Trump flirts with banning Chinese-owned data-mining app, causes meltdown in Gen Z

Did President Trump doom the fortunes of the Republican Party among young voters?

Political dabs with their fingers on the adolescent pulse claim he's come screeching close.  The Trump administration's proposed legal proscription of the popular video platform TikTok evoked the petulant rage of the normally apathetic Generation Z.  For a few short days — which tracks with the average teenager's attention span —  Trump politically galvanized so-called Zoomers more than a Post Malone and Billie Eilish joint presidential ticket.

The teeny-bop furore has died down somewhat since Trump reversed field, ditching blockage in favor of allowing an American company — e.g., Microsoft — an opportunity at acquisition.  But the damage may already be done.  Daddy president threatened to take away the ice cream before dinner.  Renegotiating a proper postprandial dessert with a French fries–string beans swap won't soothe the initial trauma.

For the unfamiliar, or those born in the dusty 20th century, TikTok is a smartphone app best known for featuring teenagers gamboling on screen under strobe-light filters, often overlaid with ironic text.  Owned by the Chinese firm ByteDance, it also acts as a data funnel to Beijing, capturing the most intimate details about users.  According to foreign policy analyst John Noonan, TikTok doubles as spyware that "grants the Chinese Communist Party and intelligence apparatuses access to millions of Americans' IP addresses, geodata, unique device identifiers, browsing histories, and [c]ookies."  Chinese-branded fascism has come to American shores not wrapped in a flag and carrying a cross, but imported effortlessly on a free, minor-appealing smartphone program.

And the kids are not all right with nearly losing their favorite social network-cum-infotrap.  To judge by their response over the weekend, the app's target demographic have pinned the ban high up on the atrocity scale, somewhere above the Volstead Act and only slightly below the Shoah — or they would, if their history didn't start somewhere around the advent of that moss-covered website, Facebook.  Really, TikTok's possible prohibition might have been the biggest tragedy in Zoomers' heretofore halcyon lives.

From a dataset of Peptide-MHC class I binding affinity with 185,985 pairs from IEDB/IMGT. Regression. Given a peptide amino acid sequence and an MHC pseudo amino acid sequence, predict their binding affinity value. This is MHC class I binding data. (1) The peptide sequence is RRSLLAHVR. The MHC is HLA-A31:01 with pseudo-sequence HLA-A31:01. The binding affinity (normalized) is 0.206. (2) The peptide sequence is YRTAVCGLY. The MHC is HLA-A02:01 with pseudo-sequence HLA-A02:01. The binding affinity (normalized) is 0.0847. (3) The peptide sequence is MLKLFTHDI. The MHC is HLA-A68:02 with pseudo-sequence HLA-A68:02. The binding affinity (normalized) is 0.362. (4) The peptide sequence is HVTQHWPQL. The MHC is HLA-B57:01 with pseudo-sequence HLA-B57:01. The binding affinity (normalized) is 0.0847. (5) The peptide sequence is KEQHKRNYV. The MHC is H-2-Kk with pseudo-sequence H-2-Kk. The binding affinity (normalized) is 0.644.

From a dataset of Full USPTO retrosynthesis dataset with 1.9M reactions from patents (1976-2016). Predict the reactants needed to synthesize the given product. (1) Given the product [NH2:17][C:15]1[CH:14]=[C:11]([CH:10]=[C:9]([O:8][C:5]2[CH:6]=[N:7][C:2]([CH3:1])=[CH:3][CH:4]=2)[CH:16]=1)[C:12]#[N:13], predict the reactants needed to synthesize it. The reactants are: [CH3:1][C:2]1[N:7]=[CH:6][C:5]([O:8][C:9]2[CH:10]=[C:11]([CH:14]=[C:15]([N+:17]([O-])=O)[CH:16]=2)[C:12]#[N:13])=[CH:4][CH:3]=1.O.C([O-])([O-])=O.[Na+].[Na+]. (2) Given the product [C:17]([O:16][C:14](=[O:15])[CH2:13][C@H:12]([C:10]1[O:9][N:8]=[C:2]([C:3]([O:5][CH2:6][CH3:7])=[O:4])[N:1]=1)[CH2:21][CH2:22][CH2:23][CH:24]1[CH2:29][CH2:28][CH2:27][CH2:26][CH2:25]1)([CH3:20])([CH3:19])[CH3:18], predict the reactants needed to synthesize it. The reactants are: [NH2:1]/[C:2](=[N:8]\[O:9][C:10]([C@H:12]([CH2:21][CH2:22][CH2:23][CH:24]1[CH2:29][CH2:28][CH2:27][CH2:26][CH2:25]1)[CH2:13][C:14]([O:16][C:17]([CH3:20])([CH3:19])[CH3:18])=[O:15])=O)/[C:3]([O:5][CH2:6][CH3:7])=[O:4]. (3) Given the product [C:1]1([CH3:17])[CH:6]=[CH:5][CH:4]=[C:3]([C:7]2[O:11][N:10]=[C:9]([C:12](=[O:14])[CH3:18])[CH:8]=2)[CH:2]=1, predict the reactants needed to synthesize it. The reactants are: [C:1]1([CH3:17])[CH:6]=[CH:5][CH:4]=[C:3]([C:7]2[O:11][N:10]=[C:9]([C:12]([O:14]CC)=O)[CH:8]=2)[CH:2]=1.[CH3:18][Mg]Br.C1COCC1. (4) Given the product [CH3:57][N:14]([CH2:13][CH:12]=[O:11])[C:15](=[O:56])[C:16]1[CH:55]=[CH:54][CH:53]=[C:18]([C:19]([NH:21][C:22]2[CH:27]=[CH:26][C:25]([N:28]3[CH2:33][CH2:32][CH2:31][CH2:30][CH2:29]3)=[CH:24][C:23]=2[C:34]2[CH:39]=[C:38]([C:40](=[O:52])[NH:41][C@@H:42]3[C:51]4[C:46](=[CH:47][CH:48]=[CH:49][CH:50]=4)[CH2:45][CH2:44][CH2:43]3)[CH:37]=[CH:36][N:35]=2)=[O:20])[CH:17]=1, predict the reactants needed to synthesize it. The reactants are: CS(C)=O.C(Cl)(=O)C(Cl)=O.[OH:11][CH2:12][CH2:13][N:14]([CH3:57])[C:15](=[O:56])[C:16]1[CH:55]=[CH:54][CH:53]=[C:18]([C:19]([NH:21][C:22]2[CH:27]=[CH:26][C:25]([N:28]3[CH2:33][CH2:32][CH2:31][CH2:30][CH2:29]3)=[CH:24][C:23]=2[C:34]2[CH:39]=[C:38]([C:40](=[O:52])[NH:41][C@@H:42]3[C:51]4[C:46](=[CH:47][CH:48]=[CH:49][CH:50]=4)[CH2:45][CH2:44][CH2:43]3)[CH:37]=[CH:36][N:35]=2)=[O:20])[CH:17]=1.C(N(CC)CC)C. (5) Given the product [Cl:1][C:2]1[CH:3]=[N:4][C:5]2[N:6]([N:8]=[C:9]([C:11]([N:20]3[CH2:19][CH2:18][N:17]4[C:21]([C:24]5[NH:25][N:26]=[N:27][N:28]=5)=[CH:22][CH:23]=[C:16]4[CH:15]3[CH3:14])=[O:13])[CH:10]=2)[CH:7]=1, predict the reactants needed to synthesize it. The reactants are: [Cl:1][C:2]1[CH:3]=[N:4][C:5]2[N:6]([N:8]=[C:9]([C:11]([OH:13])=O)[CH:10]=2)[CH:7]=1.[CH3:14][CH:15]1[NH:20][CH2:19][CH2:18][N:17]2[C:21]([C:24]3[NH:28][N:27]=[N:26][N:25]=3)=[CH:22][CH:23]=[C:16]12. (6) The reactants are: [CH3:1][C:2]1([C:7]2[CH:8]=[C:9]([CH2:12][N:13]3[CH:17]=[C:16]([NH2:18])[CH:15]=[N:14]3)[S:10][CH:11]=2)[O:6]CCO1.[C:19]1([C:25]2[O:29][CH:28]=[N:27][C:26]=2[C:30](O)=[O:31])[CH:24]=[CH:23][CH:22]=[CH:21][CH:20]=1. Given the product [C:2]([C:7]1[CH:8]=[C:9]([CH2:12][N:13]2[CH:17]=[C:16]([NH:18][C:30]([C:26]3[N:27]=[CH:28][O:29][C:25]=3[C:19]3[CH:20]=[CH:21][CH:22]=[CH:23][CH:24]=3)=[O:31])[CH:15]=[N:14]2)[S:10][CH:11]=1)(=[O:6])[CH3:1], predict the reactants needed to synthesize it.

The reactive effrontery was as indignant it was inarticulate.  "i hate donald trump [sic]," declared 19-year-old songstress Baby Ariel, TikTok's most popular user.  "UGH," gobbed Addison Rae, another app starlet, along with other pauciloquent laments like "bitter" and "send flowers [please]."  (Some Dr. Johnson may be a better sympathy gift.)

Taylor Lorenz, this generation's Walter Duranty and social media reporter at the New York Times, went full dudgeon on Twitter, lambasting the suggested embargo.  "Don't ban TikTok, make an example of it...ensure that TikTok acts responsibly," she urged, seemingly under the impression that the U.S. government can effectively nationalize an international company without difficulty.  Lorenz isn't above using her journalist perch to lobby on behalf of the bored teen constituency.  "For many young people, TikTok has been an outlet for creative expression and human connection, especially throughout months of distance learning and social isolation," she wrote in the Times.  The surfeit of other internet forums providing the exact same communicative functions went unmentioned. 

Lorenz isn't just a useful shill for the CCP; she's het up over the potential loss of her beat: exploiting attention-desperate youngsters for curious "clicks" from Upper East Side residents.  But then, she's like most Americans, indifferent to the depredations of Chinese totalitarianism.

There's the rub, or friction, with youthful civic engagement, especially calls to lower the voting age.  Not long ago, the idea of Americans willingly serving up detailed personal histories to adversarial regimes was traitorous.  Imagine Ma Bell air-mailing log sheets of phone records and addresses to the Politburo at the height of the Cold War.

Xi Jingping doesn't just run a repressive regime with an Argus-eyed mass-surveillance system; his government doesn't just commit unspeakable horrors against a defenseless religious minority; his economy hasn't just bought off major U.S. institutions like the NBA and the Walt Disney Company, monetarily enforcing Sino-acquiescence; no, the Lingxiu means to wrest global dominance away from Uncle Sam.

Trump would do well to heed his own campaign slogan and put country first by following through on the TikTok ban.  American corporations have shown little contumacy to China's forked-tongue assurances of fair play.  If Zoomers whine about it, then hard cheese.  Their votes aren't worth selling out to Middle Kingdom supremacy. 

Plus, giving the tech-addled youth one less reason to stare at their phones is unquestionably a good thing.